Core Retailers More Optimistic About Surviving Crisis
ActionWatch’s most recent survey of core retailers shows an uptick in optimism that many industry shops will be able to survive the coronavirus crisis.
Patrik Schmidle of ActionWatch answered some questions for us about highlights from the survey.
What is the biggest headline?
Patrik Schmidle: The biggest headline is that even though the implementation of the emergency funding program was controversial and challenging, the large majority of the core retailers received the funds they applied for. And that has made those that responded to the survey much more confident that they will survive.
Five weeks ago, before much of the money was dispersed, more than 80% of retailers surveyed told us that their ability to survive was tied to the timing and amount of emergency funding. Now, almost all of them are optimistic about the future of their stores, especially if they can reopen in the near future.
Do you see any other fundamental change from the previous survey results?
Patrik Schmidle: During the last survey, almost 90% of the doors were closed in the first week of April. As of last week, almost 60% either have already been able to open or expect to reopen their doors before the end of May.
As a result, there was a fundamental shift from almost complete uncertainty about the future to at least some degree of certainty that the emergency funding and adjustments they’ve made will bridge the gap. That is very encouraging.
Were you surprised at how many retailers want to streamline fall and holiday orders?
Patrik Schmidle: No, this is consistent with what we’ve heard anecdotally, including with what you’ve been reporting. Clearly, the big unknown is if and how fast consumer demand returns. So, it’s only natural to be cautious and conservative given all the current inventory.
What do you think about how many have shifted to curbside service and home delivery?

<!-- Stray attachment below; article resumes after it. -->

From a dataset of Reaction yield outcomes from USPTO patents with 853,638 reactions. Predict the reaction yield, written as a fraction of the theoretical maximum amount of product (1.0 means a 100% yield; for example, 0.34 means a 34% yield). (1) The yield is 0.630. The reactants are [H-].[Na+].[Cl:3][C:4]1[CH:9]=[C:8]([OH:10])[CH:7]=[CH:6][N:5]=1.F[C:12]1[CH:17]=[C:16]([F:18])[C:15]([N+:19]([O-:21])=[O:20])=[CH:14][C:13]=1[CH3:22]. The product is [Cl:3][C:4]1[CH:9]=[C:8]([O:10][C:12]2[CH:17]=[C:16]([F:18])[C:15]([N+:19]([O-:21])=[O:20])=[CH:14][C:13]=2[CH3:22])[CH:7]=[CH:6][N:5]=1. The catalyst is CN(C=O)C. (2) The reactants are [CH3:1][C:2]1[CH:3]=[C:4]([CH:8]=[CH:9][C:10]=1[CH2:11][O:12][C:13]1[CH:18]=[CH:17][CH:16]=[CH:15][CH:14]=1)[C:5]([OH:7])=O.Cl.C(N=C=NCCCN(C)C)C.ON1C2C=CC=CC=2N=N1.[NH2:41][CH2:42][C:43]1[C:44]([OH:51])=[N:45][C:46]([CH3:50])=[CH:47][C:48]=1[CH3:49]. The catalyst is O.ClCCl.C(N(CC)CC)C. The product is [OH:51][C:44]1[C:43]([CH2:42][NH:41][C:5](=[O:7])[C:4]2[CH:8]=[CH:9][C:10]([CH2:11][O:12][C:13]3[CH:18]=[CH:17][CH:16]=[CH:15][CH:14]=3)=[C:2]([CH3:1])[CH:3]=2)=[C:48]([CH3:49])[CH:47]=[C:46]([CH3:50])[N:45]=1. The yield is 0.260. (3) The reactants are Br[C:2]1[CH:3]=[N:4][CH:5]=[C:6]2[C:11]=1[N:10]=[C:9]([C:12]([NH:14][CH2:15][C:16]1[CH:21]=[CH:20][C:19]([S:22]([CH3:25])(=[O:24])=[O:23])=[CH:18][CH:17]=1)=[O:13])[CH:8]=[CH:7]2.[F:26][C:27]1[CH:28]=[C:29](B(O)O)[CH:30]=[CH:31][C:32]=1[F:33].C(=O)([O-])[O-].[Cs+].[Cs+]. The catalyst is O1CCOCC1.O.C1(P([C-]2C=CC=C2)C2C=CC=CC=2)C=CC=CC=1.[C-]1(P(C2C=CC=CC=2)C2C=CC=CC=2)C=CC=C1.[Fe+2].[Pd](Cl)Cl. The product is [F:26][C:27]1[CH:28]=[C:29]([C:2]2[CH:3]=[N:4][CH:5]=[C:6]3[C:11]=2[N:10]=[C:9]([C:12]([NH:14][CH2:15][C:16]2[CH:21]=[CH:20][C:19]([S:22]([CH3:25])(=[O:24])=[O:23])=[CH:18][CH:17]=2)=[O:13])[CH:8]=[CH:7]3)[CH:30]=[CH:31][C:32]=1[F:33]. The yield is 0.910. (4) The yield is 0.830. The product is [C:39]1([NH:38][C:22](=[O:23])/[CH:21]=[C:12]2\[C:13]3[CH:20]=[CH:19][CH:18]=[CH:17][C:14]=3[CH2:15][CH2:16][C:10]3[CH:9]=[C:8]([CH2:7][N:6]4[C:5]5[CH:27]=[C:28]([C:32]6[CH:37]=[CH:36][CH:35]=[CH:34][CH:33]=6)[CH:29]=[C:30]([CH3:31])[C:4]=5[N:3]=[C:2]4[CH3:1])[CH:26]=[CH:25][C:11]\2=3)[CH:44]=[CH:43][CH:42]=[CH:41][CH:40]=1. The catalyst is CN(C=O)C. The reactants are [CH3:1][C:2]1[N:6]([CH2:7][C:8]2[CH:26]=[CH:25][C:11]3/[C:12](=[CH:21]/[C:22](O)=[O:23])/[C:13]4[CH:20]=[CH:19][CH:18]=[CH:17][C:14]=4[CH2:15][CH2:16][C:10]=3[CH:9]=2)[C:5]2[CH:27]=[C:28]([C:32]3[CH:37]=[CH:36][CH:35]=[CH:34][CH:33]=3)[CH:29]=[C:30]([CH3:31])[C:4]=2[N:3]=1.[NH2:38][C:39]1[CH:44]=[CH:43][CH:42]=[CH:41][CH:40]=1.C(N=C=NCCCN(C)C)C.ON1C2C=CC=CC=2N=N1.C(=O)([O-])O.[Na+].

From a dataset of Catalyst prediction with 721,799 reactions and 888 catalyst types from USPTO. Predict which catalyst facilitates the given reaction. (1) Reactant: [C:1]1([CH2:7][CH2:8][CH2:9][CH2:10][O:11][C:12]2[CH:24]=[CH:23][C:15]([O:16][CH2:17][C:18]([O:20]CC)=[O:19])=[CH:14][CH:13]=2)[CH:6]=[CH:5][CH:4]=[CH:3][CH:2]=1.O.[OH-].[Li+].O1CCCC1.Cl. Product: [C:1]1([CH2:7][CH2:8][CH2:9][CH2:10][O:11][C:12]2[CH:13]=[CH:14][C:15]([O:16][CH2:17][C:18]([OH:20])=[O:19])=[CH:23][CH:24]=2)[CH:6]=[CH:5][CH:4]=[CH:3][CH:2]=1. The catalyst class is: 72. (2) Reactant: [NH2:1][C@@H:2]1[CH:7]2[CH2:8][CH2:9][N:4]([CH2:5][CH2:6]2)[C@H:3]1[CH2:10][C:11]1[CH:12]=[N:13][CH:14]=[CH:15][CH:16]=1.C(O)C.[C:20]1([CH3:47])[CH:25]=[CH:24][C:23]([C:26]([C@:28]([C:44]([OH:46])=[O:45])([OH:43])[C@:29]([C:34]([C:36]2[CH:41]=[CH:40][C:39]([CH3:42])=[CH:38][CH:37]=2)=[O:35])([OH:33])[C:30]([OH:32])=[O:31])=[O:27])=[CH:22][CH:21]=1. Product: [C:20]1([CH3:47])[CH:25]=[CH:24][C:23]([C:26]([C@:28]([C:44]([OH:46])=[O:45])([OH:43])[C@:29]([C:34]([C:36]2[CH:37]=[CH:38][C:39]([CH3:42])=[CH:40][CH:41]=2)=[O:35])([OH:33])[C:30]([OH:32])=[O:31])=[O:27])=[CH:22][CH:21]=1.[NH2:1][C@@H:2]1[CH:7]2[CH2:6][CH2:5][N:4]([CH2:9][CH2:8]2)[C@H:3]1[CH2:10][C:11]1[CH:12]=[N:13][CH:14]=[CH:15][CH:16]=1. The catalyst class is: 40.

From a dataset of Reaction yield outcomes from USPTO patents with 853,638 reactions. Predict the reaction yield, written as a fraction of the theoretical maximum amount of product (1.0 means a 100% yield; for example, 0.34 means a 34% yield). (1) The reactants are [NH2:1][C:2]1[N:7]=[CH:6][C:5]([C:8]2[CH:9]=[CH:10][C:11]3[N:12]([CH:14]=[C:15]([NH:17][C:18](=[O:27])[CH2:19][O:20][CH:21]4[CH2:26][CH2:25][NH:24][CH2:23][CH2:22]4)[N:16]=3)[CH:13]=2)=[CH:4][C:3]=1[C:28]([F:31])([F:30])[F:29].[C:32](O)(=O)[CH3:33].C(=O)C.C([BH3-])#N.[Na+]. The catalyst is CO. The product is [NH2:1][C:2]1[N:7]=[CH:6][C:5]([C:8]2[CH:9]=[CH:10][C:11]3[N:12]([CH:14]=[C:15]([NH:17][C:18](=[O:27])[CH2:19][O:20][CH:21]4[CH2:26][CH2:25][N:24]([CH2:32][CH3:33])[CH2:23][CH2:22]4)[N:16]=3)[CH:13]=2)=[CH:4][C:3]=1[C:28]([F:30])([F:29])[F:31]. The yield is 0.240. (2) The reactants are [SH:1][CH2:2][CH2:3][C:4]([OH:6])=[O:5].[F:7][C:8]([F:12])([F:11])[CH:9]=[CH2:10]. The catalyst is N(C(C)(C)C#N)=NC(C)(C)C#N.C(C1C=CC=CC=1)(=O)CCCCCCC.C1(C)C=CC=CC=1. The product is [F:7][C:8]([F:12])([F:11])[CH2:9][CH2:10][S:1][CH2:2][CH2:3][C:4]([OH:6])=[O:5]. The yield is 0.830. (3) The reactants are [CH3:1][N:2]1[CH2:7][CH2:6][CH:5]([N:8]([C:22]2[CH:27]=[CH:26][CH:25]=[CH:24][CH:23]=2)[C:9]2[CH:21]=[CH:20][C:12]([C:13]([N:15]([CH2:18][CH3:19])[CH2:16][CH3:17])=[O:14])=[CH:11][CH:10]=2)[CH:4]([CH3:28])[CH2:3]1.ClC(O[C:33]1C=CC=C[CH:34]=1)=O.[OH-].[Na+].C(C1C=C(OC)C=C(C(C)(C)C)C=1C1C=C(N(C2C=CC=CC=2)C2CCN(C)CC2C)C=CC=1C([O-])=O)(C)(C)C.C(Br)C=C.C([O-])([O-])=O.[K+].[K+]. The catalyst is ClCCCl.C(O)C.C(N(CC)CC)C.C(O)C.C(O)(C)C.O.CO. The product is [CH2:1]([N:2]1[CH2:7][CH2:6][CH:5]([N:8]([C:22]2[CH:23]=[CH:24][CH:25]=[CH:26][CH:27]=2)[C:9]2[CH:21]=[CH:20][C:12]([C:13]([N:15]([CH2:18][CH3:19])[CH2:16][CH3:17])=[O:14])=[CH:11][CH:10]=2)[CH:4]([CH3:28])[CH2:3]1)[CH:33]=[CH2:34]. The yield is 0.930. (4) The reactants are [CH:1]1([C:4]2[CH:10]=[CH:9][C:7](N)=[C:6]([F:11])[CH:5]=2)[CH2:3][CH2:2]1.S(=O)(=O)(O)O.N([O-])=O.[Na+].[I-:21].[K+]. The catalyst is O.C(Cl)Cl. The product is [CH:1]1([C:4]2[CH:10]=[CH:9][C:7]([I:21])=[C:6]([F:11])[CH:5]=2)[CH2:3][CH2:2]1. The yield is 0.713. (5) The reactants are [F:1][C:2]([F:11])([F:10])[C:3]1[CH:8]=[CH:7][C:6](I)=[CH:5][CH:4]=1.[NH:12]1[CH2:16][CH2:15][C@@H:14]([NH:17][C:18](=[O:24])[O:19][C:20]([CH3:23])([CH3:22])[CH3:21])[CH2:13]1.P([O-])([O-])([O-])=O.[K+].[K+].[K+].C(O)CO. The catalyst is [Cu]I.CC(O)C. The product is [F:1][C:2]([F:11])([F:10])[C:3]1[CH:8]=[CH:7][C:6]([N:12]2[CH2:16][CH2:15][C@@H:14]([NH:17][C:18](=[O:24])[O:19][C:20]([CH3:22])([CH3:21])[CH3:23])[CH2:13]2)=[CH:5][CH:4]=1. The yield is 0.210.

Patrik Schmidle: It’s remarkable how many shops have been able to implement alternative ways to connect with and serve their customers. Clearly, it was necessary to keep some cash flow going, but it’s not a trivial matter to change your business model overnight like this. It speaks to the creativity, agility and willingness of the shop owners and their teams to do whatever it takes to keep your business going during a time of extreme adversity.
Do you think retailers will be able to survive this crisis?
Patrik Schmidle: This crisis will change the brick and mortar retail landscape forever, but I am convinced that independent specialty retailers in our industry that are ingrained in their local communities are much better positioned for long term success than large, mall-based retailers.
This is especially true for core retailers that are able to diversify the ways they serve their customers, including adding online options and via other concepts such as endless aisle. In general, at a macro-level, consumers have a strong desire to see their local businesses survive and will go out of their way to support them if they can afford to, especially if they already have a connection with a business.
And since surfing and skating are activities people can engage in despite the social distancing guidelines, they will continue to buy the hardgoods necessary for those activities and demand will continue to rise.
The demand for apparel, accessories and footwear will likely take a while to return in our channel, but I’m confident that it will come back eventually if stores implement the necessary measures that make consumers feel safe.
What are some of the biggest things brands can do to support retailers?
Patrik Schmidle: According to our survey, the top three actions retailers asked brands to take are:
- Maintain pricing integrity in other channels
- Streamline lines for fall and holiday ’20
- Launch marketing activities to drive store traffic.
However, this crisis requires all of us in the industry to have the mindset that we all need to work together and do whatever we can to help each other so we increase the chances of survival not only for core retailers, but also for the brands.